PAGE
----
This learning report shares the successes and lessons from the first two rounds of the Health Fou...
- Project led by NHS Fife.
- Focused on community care services for older people.
- Aimed to find new and sustainable ways to support older people to live at home safely, with less need for crisis intervention by health and social care services.
- Developed a new local health economy of businesses, care co-operatives and micro-enterprises offering flexible and personalised care for older people.
The NHS Fife team wanted to find new and sustainable ways to support older people to continue living safely and independently in their own homes. The aim was to:
- enable supported self-care and self-management
- build community capacity and resilience
- reduce delays for older people being discharged from acute and community hospital care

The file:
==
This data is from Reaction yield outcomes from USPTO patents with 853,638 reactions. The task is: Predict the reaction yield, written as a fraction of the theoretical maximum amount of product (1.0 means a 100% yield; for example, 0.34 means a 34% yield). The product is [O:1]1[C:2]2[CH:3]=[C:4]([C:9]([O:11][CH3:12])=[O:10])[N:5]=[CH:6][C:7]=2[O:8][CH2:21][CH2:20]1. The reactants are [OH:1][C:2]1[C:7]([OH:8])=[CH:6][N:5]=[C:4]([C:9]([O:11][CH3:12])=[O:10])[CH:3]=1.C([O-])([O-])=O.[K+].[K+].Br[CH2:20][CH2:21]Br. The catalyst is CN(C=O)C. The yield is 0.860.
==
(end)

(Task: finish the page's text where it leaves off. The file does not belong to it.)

- reduce the need for crisis intervention by health and social care services.
The team worked with partners to develop solutions that harnessed the potential of people in the local community to deliver personalised care and support for older people. This included:
- supporting staff to have personal outcome-based conversations with patients and their families
- working with businesses, care co-operatives and micro-providers to diversify the range of solutions available for patients and ensure the safety, legality and sustainability of small-scale enterprises
- using the Quality Mark process to make sure that care met the requirements of the older person being supported.
Who was involved
The team worked with a large network of stakeholders and care providers in the community.
- Established a network of 15 micro-providers, with 30 members of staff trained.
- Six older people started receiving support from micro-providers, with positive feedback from the clients.
- For one client, the micro-provider model led to a cost saving of £1,092 through reduced day hospital use.
The project involved a radical change in culture. Staff needed time to feel they had support and permission to do things differently and clients also needed time to adjust to a new way of thinking about their care.